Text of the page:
Almost 74% of Zimbabwes population relies on biomass for cooking. The heavy dependency on biomass has huge implications for environment, gender, health, and poverty alleviation. According to the United Nations Environment Programme (UNEP), Zimbabwe lost an annual average of 327,000 hectares of forests between 1990 and 2010. In addition, women walk long distance collect firewood.
With so many communities relying on biomass, biomass efficient stoves can make a significant difference. According to a study by FAO biomass-efficient stove reduces wood consumption by about 60 percent and charcoal consumption by 80 percent. This means that an average household saves about 730 kg of wood yearly.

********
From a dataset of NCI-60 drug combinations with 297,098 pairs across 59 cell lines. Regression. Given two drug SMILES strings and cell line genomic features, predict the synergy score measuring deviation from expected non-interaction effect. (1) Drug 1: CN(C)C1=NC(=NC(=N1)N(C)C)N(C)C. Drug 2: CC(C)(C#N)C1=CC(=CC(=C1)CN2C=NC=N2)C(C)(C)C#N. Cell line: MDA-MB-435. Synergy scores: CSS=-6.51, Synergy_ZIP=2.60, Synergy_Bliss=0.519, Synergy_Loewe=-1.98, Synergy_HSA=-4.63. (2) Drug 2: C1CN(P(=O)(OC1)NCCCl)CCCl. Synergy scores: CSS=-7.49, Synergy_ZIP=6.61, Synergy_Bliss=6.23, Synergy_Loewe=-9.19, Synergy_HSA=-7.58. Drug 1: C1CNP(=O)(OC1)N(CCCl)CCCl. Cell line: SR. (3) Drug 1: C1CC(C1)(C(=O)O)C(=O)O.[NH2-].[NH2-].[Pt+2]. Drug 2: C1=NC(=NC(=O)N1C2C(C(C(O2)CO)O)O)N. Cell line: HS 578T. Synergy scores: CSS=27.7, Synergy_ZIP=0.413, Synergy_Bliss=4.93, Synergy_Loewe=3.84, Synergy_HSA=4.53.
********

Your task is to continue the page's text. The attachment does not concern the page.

As part of natural resource management SIRP is promoting the use of Tsotso stoves. The programme trained 60 farmers in construction and management of the energy efficient Tsotso stove. The objectives of the training were
What is a Tsotso Stove
The tsotso stove, is a specially designed open clay pot with openings at its sides where you put little sticks of wood to make a fire. Tsotso is vernacular word for small sticks. It is these little sticks that are used to cook a meal to feed a whole family. The combustion system is extremely efficient and the stove effectively burn small pieces of wood, and other waste. The advantages of tsotso stove include